The following is from the Dear Pole Barn Guru questions I get weekly, and the issues are so important when it comes to dealing with a contractor, I wanted to take time out to hi-light a few of them.
DEAR POLE BARN GURU: I have some serious issues with a pole barn I recently had built! I hired a general contractor to build it for me knowing it would be a little more expensive but that way if there was any issues it was his responsibility to deal with subcontractors. Well it’s been a nightmare ever since the sub he hired to construct it didn’t set the man door at the right height so when the concrete crew poured the floor they went off the bottom of the man door instead of the garage doors which is the proper way to do it. Well when they went to do the apron they discovered the siding was three inches below where the concrete had to be so they had to cut the wainscot three inches. I decided to start taking measurements! This is a 30×40 building and none of the posts are on center. They are anywhere from 16 inches off to 2 inches off center on an 8 foot span. The roof joists are supposed to be 4 foot span but they are all over the place too! Anyway he’s trying to tell this is ok it’s still structurally sound and I shouldn’t worry about it! Anyway you get the picture. He wants his money and I am refusing to give final payment till I get another contractor to look at it and give me a cost estimate to fix the problems his sub screwed up on. What’s your thoughts on the way I’m handling it? CONFOUNDED IN CABLE
DEAR CONFOUNDED: Most people who hire contractors to construct their new pole buildings are living in a delusional world where unicorns bound happily through fields of flowers and the sun always shines. They have the idea the contractor is going to handle everything to their satisfaction, it will be a pain free situation and their new building will be perfect.
I now give you permission to return to reality.
Statistically, only about 50% of all new building owners are pleased with the performance of their contractor… ½ … not very good odds.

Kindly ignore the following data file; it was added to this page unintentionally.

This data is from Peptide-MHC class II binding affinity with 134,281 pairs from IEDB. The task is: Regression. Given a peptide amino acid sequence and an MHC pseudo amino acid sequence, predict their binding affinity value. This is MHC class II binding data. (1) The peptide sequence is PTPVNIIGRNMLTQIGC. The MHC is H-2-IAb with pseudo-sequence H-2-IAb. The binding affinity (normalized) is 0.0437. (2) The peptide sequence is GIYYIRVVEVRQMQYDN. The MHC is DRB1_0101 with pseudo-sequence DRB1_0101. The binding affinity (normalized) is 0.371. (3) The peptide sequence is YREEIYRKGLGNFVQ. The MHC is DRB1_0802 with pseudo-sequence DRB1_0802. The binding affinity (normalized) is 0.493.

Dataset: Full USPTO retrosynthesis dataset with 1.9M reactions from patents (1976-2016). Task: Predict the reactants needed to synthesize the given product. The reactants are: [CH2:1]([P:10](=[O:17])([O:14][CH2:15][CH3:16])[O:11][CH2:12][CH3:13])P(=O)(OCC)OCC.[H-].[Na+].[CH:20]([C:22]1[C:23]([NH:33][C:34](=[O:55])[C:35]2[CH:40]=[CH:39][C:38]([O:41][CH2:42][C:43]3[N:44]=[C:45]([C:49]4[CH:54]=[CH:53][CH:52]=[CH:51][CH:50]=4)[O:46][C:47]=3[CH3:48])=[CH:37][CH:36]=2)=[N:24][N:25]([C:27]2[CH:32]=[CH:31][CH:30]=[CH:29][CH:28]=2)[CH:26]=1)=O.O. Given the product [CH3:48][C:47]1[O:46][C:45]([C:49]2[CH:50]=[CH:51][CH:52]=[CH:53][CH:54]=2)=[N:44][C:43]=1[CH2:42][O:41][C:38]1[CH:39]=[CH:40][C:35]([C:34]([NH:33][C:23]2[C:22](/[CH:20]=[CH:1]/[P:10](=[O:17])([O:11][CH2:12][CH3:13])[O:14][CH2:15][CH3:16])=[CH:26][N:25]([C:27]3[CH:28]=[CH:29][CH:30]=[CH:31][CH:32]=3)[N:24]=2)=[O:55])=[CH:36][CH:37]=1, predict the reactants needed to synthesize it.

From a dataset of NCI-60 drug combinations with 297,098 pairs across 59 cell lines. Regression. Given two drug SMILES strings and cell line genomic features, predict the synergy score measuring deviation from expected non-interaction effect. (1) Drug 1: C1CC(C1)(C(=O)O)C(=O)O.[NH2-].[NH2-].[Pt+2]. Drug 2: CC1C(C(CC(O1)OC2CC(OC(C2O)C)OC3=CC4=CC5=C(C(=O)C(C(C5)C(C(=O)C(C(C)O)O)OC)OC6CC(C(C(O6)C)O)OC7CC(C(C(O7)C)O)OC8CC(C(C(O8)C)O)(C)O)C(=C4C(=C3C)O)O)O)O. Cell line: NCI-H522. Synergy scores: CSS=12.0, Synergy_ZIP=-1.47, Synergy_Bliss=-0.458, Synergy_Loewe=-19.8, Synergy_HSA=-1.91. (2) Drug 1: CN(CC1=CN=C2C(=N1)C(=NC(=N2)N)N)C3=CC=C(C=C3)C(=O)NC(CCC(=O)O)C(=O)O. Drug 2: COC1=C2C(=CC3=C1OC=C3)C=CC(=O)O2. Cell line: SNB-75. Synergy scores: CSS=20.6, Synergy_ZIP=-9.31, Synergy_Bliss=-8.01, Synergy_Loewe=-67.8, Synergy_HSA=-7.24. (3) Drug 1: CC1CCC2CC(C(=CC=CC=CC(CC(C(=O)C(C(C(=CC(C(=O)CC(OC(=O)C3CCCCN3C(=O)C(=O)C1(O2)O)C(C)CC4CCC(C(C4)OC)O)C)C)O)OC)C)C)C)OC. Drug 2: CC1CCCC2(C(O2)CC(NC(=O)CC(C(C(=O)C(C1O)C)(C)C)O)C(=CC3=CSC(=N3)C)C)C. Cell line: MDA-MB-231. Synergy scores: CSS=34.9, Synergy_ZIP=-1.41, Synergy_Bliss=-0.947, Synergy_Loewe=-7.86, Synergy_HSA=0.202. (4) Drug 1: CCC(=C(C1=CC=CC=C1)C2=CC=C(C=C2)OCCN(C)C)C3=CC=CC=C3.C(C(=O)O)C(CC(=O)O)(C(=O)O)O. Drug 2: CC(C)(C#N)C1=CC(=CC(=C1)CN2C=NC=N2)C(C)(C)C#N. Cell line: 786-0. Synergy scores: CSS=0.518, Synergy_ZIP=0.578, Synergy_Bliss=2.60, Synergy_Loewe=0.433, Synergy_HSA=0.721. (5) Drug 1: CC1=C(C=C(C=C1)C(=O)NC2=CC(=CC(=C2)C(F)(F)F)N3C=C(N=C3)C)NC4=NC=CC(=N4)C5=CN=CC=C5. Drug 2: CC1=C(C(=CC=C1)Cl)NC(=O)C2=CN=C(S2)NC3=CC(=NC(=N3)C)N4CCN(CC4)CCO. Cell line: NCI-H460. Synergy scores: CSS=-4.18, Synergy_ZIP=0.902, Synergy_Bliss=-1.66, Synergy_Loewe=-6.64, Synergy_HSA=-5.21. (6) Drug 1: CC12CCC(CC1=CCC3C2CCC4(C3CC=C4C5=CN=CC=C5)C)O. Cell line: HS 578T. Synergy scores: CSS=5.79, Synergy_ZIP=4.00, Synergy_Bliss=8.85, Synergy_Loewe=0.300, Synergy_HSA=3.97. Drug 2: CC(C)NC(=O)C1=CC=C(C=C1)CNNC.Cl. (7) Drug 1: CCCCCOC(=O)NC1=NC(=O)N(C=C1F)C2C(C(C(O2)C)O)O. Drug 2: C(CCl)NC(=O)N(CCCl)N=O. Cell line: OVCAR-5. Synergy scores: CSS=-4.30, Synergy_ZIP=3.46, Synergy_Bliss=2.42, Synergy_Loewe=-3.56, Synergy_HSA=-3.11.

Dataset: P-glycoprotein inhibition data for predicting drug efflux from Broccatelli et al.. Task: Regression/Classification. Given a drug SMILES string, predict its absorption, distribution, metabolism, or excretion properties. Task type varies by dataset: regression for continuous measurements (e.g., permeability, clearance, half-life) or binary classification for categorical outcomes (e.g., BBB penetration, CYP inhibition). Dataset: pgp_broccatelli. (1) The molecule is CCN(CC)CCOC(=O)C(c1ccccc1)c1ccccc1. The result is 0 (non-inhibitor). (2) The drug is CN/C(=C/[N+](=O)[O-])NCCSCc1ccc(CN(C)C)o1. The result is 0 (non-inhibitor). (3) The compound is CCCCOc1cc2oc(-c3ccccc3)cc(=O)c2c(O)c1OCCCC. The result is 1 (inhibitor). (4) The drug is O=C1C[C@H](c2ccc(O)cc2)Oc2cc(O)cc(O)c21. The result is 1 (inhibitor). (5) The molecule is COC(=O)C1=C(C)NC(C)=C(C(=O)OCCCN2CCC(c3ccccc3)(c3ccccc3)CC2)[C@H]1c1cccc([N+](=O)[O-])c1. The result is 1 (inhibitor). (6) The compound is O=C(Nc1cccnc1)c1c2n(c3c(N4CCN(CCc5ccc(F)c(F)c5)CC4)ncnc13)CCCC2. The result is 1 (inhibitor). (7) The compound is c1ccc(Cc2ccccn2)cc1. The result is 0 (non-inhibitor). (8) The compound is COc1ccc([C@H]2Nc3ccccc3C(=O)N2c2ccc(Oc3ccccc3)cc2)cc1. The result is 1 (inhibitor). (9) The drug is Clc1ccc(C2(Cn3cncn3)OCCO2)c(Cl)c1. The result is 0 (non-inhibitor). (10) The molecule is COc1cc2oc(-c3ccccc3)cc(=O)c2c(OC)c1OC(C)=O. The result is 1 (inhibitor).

On to the question posed – what my thoughts are on the way the situation is being handled.
I am not an attorney, so my answers are not to be construed as legal advice, consider them as being words of wisdom based upon decades of judicious experience. Hopefully issues can be resolved before money has to be poured into the sinkhole which is our legal system.
If you have not done so before, carefully read through the written agreement signed between you and your contractor. In most cases, this agreement and ONLY this agreement is going to be the basis for any legal standing you would have in court. Make sure to read all of the fine print, as well as the terms and conditions on the back.
Poorly written or vague contracts protect only the contractor – not you. Pretty much anything not specifically spelled out in writing, isn’t going to happen.
If you are not feeling bad yet – it is probably only going to get worse.
You may have some recourse on structural issues. Call the inspector who has been doing the inspections on the building, and have he or she meet with you to compare the engineer sealed plans for the building, against the building as it has been built. The inspector’s duty is to “red tag” the building and provide a list of structural defects which need to be corrected by the contractor prior to the building being occupied.
In the event your building did not require a building permit, or you are in a jurisdiction which does not provide structural inspections, you may very well be at the mercy of what the builder claims is “good”. If this is the case, you could try contacting the engineer who designed the building, providing he or she with a list of structural deficiencies – the engineer may put some pressure on the builder to correct them, or may provide a sealed letter which says the building is structurally sound as constructed.
Outside of the above two paragraphs, if the building conforms to what is outlined on the agreement and the roof doesn’t leak – your best bet is to swallow the bitter pill and pay up. Consider it a sad lesson learned the hard way.